Okay, here’s a thing:
Not all book lovers are introverts, and not all introverts are bookworms.
Yes, there’s definitely some crossover, and that’s why there’s this general misconception that all bibliophiles are introverts.
Personally, I think it depends on what kind of books a person reads. For example, if a person reads books on interpersonal or social skills, chances are they’ll be extroverts (or ambivert at least).
If they read philosophical, inspirational, classical or fantasy books, they’ll probably avoid small talks, because they react at a more mature level than most of their peers (hence, Introverts).
Again, there is no fixed rule. No one-size-fits-all scenario. I know people who love reading and are very outgoing, and I also come across those who keep it to themselves.
Now back to why most of the book lovers are introverts:
They Find a Better World in Books
For many bookworms, the world of books beckons to them with almost a magnetic force. To them, stories are not pointless. In fact, they allow them to have the most enriching experiences.
They learn about things they wouldn’t have learned anywhere else. They experience emotions and witness ideas most people wouldn’t talk about; which also helps them avoid rigid thinking, snap judgements, and poor decision-making.
They immerse themselves in a story because it makes them live other lives, be a part of many fantasies, and forget about the real world – at least for a bit.
They Find an Escape
As a book lover and introvert myself, I love how fiction stimulates my mind and allows me to explore new ideas and possibilities I wouldn’t have considered otherwise.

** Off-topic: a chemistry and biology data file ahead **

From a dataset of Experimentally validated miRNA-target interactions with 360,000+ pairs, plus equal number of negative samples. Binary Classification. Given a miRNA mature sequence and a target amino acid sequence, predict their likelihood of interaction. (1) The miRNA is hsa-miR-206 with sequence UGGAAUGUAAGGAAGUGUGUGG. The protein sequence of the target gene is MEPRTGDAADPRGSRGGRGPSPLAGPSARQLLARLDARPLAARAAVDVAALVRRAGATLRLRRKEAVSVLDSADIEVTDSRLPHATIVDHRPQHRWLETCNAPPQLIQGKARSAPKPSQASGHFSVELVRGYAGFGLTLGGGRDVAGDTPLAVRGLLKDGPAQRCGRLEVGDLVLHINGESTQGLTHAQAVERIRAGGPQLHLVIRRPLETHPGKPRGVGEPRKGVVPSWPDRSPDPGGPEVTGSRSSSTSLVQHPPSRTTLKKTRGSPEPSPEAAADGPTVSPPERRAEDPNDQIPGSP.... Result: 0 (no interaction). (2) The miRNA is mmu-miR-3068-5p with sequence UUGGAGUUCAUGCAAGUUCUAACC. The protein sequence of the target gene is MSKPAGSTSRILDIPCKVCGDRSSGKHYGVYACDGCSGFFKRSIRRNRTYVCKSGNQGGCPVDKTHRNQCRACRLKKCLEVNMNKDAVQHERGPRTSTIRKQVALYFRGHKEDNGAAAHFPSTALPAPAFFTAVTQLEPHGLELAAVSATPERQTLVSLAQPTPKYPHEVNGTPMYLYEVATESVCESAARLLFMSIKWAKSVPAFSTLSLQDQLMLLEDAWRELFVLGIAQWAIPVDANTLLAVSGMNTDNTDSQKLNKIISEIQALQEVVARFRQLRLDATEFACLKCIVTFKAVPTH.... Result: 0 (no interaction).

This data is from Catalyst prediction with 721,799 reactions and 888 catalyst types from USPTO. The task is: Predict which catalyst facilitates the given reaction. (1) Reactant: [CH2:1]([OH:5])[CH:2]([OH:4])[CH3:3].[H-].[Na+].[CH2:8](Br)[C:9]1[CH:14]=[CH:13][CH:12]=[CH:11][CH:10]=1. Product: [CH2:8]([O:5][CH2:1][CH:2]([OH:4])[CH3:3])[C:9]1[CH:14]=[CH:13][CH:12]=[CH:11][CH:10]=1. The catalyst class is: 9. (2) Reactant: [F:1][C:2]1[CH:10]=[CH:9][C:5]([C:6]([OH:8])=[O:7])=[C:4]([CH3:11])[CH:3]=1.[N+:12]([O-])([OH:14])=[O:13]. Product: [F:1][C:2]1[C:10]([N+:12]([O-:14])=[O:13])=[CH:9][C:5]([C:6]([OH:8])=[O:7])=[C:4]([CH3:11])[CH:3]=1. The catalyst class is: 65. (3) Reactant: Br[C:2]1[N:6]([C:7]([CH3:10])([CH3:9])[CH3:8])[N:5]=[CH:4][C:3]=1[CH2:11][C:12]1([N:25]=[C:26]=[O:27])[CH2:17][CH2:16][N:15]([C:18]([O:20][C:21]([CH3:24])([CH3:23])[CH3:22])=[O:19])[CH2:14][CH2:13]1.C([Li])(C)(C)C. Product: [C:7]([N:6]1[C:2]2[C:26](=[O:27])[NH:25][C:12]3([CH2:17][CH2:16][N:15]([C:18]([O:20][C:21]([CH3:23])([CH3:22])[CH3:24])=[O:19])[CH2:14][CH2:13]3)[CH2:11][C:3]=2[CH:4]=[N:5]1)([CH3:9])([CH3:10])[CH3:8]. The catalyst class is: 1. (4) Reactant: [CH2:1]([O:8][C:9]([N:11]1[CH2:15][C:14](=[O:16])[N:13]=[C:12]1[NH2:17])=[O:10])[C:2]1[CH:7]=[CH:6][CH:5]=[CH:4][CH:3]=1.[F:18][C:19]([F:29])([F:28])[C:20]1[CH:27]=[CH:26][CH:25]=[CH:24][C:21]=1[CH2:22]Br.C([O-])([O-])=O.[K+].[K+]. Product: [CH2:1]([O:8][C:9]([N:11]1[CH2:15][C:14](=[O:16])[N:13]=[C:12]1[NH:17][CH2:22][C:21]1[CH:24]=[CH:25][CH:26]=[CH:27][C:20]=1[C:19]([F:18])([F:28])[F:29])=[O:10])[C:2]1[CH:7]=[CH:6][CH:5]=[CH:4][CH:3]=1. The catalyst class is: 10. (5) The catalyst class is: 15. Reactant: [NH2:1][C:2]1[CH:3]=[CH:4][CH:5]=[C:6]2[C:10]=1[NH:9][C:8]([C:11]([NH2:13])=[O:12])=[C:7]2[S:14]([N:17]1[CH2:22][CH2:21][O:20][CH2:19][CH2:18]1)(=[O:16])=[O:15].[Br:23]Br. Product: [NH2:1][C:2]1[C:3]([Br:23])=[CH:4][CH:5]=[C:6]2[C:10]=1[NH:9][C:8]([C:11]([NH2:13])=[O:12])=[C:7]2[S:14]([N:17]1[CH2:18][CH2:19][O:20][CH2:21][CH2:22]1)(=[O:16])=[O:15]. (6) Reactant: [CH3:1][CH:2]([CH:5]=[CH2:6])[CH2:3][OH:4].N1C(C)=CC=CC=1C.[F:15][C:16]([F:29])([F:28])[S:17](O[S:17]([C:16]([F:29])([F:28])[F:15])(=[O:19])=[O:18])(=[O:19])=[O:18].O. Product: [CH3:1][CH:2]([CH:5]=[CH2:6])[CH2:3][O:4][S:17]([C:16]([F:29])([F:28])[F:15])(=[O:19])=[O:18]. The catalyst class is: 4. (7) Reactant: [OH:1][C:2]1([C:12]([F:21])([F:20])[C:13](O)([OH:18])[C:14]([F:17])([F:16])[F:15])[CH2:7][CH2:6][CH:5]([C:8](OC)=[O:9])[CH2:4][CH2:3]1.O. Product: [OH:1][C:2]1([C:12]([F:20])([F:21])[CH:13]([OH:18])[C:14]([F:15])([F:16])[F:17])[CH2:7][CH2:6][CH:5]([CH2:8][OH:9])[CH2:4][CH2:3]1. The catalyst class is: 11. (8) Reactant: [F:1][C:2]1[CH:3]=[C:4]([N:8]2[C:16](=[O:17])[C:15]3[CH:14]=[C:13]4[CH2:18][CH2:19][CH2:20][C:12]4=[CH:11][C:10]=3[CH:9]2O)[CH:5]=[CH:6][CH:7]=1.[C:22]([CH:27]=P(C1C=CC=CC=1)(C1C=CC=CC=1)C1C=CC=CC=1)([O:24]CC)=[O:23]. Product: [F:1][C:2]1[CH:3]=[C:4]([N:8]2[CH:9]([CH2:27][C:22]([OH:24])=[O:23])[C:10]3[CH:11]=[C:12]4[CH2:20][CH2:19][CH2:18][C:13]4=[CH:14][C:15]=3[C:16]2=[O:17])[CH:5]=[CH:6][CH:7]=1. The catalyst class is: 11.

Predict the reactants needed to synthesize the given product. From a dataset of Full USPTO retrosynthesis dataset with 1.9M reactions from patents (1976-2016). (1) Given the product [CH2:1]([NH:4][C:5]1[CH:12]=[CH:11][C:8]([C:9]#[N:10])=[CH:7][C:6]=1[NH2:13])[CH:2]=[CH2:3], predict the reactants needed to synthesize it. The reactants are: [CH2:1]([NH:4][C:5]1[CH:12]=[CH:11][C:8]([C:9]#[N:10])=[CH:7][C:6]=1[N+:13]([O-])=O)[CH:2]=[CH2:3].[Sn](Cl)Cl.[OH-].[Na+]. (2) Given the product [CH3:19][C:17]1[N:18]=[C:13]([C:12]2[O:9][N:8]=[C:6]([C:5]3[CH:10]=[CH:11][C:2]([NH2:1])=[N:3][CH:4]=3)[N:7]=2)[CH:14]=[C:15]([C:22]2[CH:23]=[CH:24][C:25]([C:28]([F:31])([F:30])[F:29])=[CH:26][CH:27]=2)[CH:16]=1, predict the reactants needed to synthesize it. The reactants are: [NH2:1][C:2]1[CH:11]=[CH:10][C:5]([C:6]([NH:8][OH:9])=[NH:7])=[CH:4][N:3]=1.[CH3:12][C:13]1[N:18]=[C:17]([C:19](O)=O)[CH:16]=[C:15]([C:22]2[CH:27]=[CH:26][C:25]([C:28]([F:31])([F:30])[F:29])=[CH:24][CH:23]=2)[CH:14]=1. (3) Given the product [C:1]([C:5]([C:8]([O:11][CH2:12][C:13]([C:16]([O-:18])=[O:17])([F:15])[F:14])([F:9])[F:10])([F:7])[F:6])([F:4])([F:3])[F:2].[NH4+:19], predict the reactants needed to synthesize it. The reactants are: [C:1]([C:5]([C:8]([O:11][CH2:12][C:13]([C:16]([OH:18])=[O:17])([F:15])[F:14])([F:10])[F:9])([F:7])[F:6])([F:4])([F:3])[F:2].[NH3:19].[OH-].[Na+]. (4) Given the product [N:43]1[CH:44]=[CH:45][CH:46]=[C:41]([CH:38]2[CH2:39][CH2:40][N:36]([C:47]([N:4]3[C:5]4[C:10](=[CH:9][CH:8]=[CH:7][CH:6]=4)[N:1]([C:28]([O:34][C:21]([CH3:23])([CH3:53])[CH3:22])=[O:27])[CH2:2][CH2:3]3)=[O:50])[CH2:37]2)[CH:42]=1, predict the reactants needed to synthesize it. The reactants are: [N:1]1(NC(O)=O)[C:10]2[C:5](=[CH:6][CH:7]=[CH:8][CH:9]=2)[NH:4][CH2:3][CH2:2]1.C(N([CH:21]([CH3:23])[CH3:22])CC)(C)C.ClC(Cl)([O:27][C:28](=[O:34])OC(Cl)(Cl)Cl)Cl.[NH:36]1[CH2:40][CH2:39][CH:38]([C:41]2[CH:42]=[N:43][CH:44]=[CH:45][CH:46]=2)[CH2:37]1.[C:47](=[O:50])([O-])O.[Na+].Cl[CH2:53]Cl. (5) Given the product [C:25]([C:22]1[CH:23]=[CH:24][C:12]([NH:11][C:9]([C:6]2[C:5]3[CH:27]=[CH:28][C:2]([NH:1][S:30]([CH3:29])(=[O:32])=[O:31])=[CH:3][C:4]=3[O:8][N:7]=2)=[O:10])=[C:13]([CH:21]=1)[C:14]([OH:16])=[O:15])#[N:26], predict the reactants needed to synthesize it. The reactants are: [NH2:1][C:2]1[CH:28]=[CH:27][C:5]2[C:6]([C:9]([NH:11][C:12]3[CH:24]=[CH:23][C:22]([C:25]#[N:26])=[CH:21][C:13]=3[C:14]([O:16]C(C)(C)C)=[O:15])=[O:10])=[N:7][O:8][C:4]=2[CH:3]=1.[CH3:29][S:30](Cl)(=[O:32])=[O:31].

A good book lets you daydream, escape the mundane, and take a plunge on a far-off adventure that doesn’t involve leaving my room.
They’re Wise Beyond Their Age
Most of the book-readers are wise beyond their age. They react at a more mature level than their peers.
Imagine a person who reads authors like Jane Austen, Charlotte & Emily Bronte, Charles Dickens, Dan Brown, Ralph Helfer, Napoleon Hill, or Salman Rushdie. Imagine them acquiring the wisdom these great authors have shared through their writings.
Now, if this person hangs out with their non-reader peer – who still prefers talking about concert tickets, alcohol, and who’s dating who – why wouldn’t they go back to their books?
But here again, it’s not a one-size-fits-all situation. It all depends on the genre and the authors they read.
They Get Used to Thriving Alone, With Their Thoughts
If we think about it, reading is not a group activity. People read books alone. It’s only them, the narrative and their mind. They enter a character’s mind as if it’s their own.
They observe and understand people and their emotions, and end up reflecting on the lessons they learnt, the twist they never saw coming, and how the author made everything so thrilling — and that’s how they get used to thriving alone, with their thoughts.
Summing up, the link between being an introvert and a bookworm is apparent. But it’s not a mutually exclusive relation. But with all the fascinating benefits a great book offers, it’s understandable why reading is so attractive to introverts.